Atlas Shrugged LO9834

John Zavacki (
Sun, 8 Sep 1996 18:24:03 -0400

Replying to LO9815 --

Hal says:

> No offense but I would say that the following is a dire misinterpretation
> of John Galt's role in Atlas Shrugged. Far from being a "loner" as you
> say, Galt collected up the finest minds in the world and bound them
> together in a common cause of huge scope and import. He was, obviously,
> an inspirational leader as well as an individual innovator - bearing the
> mark of both these types of genius. By bringing these people together, in
> fact, innovation after innovation resulted, so much so that the characters
> in the novel treat the innovations quite "matter of fact"ly - Little doubt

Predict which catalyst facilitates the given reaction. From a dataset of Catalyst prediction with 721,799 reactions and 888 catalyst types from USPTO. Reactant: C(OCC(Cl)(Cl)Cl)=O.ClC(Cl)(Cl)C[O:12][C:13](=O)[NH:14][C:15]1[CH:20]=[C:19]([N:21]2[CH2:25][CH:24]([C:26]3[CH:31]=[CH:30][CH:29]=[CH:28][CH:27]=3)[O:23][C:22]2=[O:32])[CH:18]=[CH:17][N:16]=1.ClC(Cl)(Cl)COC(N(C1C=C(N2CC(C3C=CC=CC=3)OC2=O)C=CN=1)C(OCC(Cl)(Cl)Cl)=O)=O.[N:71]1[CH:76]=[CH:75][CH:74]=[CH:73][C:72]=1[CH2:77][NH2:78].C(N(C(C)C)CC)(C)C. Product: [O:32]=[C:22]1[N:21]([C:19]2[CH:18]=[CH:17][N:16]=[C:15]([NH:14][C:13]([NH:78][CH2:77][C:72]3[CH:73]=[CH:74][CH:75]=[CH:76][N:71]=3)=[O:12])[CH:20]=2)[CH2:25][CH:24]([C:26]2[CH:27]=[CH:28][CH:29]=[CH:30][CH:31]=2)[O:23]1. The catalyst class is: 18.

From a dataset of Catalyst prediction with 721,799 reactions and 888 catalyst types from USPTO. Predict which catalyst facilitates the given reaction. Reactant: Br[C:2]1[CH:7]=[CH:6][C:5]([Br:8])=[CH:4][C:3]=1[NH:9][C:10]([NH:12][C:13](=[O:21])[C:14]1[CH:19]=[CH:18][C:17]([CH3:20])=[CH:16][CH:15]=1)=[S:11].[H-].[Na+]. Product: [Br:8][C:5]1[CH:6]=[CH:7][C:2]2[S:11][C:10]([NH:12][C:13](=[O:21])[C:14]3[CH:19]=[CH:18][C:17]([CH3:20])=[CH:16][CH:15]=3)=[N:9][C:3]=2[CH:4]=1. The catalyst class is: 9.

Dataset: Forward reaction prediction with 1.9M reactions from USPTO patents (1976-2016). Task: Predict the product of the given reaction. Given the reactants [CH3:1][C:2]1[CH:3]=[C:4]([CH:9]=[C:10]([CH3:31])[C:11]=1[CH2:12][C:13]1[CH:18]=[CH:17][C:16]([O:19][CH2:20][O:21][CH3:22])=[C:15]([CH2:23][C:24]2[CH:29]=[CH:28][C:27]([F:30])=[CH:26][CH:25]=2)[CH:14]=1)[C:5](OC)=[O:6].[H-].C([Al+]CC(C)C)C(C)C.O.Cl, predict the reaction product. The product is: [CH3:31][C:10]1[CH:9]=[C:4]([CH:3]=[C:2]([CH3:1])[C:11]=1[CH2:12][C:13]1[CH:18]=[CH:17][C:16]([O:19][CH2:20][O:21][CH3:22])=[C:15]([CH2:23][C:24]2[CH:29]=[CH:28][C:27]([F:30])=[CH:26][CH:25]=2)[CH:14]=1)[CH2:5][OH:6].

> that John Galt had formed the epitome of the Learning Organizations.
> - Hal Popplewell
Previous quote deleted.

The reasons for John Galt's work (and that of the other protagonists in
Rand) were the corrupt and mismanaged corporate giants, utilities, and
governments. The response of the Rand hero is always to do with
excellence what is being done in a blind search for wealth. Rand's
capitalists fight the system with excellence and the search for it.
Although there are undeveloped ideas in her literature, many of the
well-developed ones (such as those in "Capitalism: the Lost Ideal") can
readily be transferred to the realm of the Vth discipline.

John Zavacki
The Wolff Group

Learning-org -- An Internet Dialog on Learning Organizations For info: <> -or- <>